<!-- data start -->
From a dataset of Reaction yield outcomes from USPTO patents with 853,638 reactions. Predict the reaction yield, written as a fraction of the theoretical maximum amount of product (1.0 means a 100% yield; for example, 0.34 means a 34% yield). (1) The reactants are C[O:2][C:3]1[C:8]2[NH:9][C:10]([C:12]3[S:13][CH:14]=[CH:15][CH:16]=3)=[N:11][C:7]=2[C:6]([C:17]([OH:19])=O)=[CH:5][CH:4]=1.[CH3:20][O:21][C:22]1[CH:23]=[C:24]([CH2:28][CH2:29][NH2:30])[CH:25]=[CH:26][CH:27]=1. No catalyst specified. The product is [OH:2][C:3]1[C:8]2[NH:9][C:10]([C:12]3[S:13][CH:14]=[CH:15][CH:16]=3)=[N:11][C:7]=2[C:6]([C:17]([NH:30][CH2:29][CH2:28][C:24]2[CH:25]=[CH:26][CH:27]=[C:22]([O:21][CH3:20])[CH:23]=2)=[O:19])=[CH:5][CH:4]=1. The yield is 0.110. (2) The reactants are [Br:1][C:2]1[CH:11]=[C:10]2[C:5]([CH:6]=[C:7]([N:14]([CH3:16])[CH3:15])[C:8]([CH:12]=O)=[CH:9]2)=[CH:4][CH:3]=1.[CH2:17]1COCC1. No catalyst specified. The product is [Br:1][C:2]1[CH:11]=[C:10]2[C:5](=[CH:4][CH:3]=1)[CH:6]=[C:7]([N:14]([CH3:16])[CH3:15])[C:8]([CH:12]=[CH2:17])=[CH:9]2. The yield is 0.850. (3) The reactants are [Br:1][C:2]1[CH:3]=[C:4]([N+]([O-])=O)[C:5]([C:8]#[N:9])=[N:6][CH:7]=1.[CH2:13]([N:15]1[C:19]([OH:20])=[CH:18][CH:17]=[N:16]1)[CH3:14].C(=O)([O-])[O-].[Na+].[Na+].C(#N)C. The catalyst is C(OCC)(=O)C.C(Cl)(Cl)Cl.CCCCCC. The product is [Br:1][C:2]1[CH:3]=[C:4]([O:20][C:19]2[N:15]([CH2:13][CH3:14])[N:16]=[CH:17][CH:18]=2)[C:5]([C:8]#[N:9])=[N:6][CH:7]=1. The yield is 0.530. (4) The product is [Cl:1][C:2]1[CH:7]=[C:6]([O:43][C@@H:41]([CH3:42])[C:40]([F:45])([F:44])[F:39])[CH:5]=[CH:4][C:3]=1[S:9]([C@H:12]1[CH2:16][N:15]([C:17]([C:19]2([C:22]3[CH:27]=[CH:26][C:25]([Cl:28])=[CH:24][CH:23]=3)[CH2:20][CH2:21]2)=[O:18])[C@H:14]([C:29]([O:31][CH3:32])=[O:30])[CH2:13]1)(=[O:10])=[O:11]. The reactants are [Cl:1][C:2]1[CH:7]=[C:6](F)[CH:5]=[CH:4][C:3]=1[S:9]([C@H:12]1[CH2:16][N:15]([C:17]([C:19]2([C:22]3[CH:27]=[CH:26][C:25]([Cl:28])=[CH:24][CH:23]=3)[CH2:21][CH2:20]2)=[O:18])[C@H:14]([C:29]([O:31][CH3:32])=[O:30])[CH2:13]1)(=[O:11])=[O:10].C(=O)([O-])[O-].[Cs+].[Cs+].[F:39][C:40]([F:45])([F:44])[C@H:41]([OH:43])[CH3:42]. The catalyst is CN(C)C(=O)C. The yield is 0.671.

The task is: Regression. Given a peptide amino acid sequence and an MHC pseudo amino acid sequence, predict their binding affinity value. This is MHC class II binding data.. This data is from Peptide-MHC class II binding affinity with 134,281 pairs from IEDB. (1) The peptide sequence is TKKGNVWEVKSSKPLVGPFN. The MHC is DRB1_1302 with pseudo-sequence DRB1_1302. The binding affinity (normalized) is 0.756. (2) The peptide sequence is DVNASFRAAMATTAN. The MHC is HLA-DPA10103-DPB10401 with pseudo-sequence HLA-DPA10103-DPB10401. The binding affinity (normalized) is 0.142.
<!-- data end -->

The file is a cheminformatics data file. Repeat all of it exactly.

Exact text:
From a dataset of Reaction yield outcomes from USPTO patents with 853,638 reactions. Predict the reaction yield, written as a fraction of the theoretical maximum amount of product (1.0 means a 100% yield; for example, 0.34 means a 34% yield). (1) The reactants are C[O:2][C:3]1[C:8]2[NH:9][C:10]([C:12]3[S:13][CH:14]=[CH:15][CH:16]=3)=[N:11][C:7]=2[C:6]([C:17]([OH:19])=O)=[CH:5][CH:4]=1.[CH3:20][O:21][C:22]1[CH:23]=[C:24]([CH2:28][CH2:29][NH2:30])[CH:25]=[CH:26][CH:27]=1. No catalyst specified. The product is [OH:2][C:3]1[C:8]2[NH:9][C:10]([C:12]3[S:13][CH:14]=[CH:15][CH:16]=3)=[N:11][C:7]=2[C:6]([C:17]([NH:30][CH2:29][CH2:28][C:24]2[CH:25]=[CH:26][CH:27]=[C:22]([O:21][CH3:20])[CH:23]=2)=[O:19])=[CH:5][CH:4]=1. The yield is 0.110. (2) The reactants are [Br:1][C:2]1[CH:11]=[C:10]2[C:5]([CH:6]=[C:7]([N:14]([CH3:16])[CH3:15])[C:8]([CH:12]=O)=[CH:9]2)=[CH:4][CH:3]=1.[CH2:17]1COCC1. No catalyst specified. The product is [Br:1][C:2]1[CH:11]=[C:10]2[C:5](=[CH:4][CH:3]=1)[CH:6]=[C:7]([N:14]([CH3:16])[CH3:15])[C:8]([CH:12]=[CH2:17])=[CH:9]2. The yield is 0.850. (3) The reactants are [Br:1][C:2]1[CH:3]=[C:4]([N+]([O-])=O)[C:5]([C:8]#[N:9])=[N:6][CH:7]=1.[CH2:13]([N:15]1[C:19]([OH:20])=[CH:18][CH:17]=[N:16]1)[CH3:14].C(=O)([O-])[O-].[Na+].[Na+].C(#N)C. The catalyst is C(OCC)(=O)C.C(Cl)(Cl)Cl.CCCCCC. The product is [Br:1][C:2]1[CH:3]=[C:4]([O:20][C:19]2[N:15]([CH2:13][CH3:14])[N:16]=[CH:17][CH:18]=2)[C:5]([C:8]#[N:9])=[N:6][CH:7]=1. The yield is 0.530. (4) The product is [Cl:1][C:2]1[CH:7]=[C:6]([O:43][C@@H:41]([CH3:42])[C:40]([F:45])([F:44])[F:39])[CH:5]=[CH:4][C:3]=1[S:9]([C@H:12]1[CH2:16][N:15]([C:17]([C:19]2([C:22]3[CH:27]=[CH:26][C:25]([Cl:28])=[CH:24][CH:23]=3)[CH2:20][CH2:21]2)=[O:18])[C@H:14]([C:29]([O:31][CH3:32])=[O:30])[CH2:13]1)(=[O:10])=[O:11]. The reactants are [Cl:1][C:2]1[CH:7]=[C:6](F)[CH:5]=[CH:4][C:3]=1[S:9]([C@H:12]1[CH2:16][N:15]([C:17]([C:19]2([C:22]3[CH:27]=[CH:26][C:25]([Cl:28])=[CH:24][CH:23]=3)[CH2:21][CH2:20]2)=[O:18])[C@H:14]([C:29]([O:31][CH3:32])=[O:30])[CH2:13]1)(=[O:11])=[O:10].C(=O)([O-])[O-].[Cs+].[Cs+].[F:39][C:40]([F:45])([F:44])[C@H:41]([OH:43])[CH3:42]. The catalyst is CN(C)C(=O)C. The yield is 0.671.

The task is: Regression. Given a peptide amino acid sequence and an MHC pseudo amino acid sequence, predict their binding affinity value. This is MHC class II binding data.. This data is from Peptide-MHC class II binding affinity with 134,281 pairs from IEDB. (1) The peptide sequence is TKKGNVWEVKSSKPLVGPFN. The MHC is DRB1_1302 with pseudo-sequence DRB1_1302. The binding affinity (normalized) is 0.756. (2) The peptide sequence is DVNASFRAAMATTAN. The MHC is HLA-DPA10103-DPB10401 with pseudo-sequence HLA-DPA10103-DPB10401. The binding affinity (normalized) is 0.142.